|Publication number||US5832198 A|
|Application number||US 08/612,157|
|Publication date||Nov 3, 1998|
|Filing date||Mar 7, 1996|
|Priority date||Mar 7, 1996|
|Also published as||DE69710274D1, DE69710274T2, EP0826175A1, EP0826175B1, WO1997033224A1|
|Publication number||08612157, 612157, US 5832198 A, US 5832198A, US-A-5832198, US5832198 A, US5832198A|
|Inventors||Philip H. Lucht|
|Original Assignee||Philips Electronics North America Corporation|
|Export Citation||BiBTeX, EndNote, RefMan|
|Patent Citations (10), Referenced by (33), Classifications (7), Legal Events (5)|
|External Links: USPTO, USPTO Assignment, Espacenet|
This application discloses apparatus described and claimed in pending patent application Ser. No. 08/125,996 filed Sep. 23, 1993 and entitled Multi-Channel Common-Pool Distributed Data Storage and Retrieval System which is assigned to the assignee of the present application and which is hereby incorporated herein by reference.
1. Field of the Invention
This invention relates generally to multi-user information systems and particularly to systems having mass information storage media formed of one or more arrays of individual memory units such as disk drives which service real time applications such as video on demand.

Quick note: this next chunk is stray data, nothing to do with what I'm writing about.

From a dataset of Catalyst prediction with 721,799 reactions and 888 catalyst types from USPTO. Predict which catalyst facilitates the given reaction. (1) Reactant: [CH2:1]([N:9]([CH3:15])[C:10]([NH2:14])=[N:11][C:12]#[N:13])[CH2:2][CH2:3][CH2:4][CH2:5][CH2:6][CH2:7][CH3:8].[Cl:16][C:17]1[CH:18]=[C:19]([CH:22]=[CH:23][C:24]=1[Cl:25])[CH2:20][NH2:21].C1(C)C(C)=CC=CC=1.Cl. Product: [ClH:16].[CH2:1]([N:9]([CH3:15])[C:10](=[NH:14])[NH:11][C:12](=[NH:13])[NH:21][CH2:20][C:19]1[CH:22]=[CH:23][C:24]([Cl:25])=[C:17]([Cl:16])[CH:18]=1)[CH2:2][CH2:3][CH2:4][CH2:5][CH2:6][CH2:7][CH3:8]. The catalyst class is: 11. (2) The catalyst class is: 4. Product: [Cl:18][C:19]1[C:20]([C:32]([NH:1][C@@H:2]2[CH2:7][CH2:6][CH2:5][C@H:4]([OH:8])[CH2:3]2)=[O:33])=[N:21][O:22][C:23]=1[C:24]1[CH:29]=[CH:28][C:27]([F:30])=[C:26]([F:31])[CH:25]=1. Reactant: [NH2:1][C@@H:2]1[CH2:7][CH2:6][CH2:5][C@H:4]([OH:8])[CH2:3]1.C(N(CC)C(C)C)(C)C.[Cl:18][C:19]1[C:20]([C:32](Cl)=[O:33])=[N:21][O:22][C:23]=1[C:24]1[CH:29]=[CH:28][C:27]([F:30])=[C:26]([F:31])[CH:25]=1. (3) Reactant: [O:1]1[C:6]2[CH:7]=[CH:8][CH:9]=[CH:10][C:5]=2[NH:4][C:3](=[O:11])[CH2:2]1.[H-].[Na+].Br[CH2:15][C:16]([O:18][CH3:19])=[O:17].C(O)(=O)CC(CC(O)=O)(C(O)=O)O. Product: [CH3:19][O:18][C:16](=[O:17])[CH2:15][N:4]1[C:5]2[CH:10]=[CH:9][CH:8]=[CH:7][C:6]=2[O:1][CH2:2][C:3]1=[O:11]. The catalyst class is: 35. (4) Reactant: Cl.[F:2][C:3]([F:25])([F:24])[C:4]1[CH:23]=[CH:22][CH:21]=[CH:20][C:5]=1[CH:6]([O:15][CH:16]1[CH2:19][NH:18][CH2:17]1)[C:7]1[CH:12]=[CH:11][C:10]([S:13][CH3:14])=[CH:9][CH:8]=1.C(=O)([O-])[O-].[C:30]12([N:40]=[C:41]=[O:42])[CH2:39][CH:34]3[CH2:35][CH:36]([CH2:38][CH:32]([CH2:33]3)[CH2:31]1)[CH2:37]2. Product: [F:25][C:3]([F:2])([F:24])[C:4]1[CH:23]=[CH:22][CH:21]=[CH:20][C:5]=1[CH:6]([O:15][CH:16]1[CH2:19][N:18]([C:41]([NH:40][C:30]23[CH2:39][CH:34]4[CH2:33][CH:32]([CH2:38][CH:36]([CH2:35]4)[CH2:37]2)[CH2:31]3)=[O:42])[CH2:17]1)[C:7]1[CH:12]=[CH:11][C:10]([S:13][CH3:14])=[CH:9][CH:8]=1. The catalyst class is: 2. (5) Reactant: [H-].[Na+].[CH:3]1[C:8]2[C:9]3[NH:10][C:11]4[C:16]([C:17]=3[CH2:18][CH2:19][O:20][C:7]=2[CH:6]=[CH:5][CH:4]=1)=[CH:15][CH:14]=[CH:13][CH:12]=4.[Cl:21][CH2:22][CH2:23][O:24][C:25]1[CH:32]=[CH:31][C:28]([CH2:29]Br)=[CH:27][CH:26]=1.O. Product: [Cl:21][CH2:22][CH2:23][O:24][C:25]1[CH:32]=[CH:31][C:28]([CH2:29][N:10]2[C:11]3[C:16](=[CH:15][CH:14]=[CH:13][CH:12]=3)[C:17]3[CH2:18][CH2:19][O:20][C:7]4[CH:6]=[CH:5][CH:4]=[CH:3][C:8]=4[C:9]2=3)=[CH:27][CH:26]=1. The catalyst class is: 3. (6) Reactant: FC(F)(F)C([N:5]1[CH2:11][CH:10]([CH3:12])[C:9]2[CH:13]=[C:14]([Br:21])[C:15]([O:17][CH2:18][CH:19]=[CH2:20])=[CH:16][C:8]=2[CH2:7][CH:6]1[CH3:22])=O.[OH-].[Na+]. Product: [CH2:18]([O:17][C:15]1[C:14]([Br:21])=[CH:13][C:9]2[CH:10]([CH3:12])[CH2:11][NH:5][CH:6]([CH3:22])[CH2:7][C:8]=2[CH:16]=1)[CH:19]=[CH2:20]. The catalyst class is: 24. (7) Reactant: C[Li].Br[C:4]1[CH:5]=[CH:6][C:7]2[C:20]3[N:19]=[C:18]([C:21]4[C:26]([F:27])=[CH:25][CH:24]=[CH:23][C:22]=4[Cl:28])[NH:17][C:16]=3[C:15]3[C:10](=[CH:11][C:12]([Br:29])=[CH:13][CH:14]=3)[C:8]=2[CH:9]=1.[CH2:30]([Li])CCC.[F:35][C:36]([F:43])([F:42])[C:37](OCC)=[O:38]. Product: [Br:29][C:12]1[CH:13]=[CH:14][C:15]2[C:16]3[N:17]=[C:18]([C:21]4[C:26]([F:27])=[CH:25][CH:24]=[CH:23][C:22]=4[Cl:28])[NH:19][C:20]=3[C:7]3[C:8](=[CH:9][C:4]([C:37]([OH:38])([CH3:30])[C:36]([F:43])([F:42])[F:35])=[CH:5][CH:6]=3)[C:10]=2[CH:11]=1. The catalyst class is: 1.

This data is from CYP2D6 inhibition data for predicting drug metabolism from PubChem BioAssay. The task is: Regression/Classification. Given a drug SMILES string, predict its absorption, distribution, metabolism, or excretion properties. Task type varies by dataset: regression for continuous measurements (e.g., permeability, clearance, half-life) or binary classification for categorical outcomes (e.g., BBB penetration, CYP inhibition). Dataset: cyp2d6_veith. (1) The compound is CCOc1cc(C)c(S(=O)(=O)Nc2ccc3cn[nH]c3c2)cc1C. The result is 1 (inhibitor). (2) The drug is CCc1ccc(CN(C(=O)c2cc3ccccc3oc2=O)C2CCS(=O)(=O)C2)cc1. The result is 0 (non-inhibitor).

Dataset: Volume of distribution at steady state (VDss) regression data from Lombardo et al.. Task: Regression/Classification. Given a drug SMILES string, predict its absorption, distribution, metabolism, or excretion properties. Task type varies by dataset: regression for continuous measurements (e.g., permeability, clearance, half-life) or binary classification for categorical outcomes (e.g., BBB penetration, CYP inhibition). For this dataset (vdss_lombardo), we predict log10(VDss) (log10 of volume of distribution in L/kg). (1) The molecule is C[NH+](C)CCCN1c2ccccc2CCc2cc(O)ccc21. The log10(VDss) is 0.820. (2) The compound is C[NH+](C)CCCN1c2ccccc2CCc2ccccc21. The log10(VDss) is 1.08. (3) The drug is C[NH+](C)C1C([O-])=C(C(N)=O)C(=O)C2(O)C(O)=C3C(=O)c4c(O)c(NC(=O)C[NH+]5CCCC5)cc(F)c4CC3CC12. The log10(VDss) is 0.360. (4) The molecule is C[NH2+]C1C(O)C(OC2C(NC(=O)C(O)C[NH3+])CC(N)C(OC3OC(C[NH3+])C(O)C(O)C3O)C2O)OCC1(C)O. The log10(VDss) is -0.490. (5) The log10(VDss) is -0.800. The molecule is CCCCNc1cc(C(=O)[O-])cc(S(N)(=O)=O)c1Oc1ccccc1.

2. Description of the Related Art
The rapid advances in information system technologies have facilitated great improvement in the distribution of information and entertainment material. Such distribution has been aided by the development and rapid increase of information networks such as those provided by cable television systems or the like. One of the most promising information system developments in the entertainment industry is the availability of so-called "video on demand" for television viewers. The basic concept of video on demand is relatively simple and clearly attractive to consumers. The basic idea of video on demand provides that individual consumers or viewers are able to independently access the stored data source of a plurality of stored entertainment programs such as movies or the like. This independent access frees the individual consumers from the restrictive nature of scheduled network distribution of present day cable systems. Thus, the viewer in a video on demand system is able to simply "dial up" the media storage and distribution facility through the cable network and view the desired program at any time.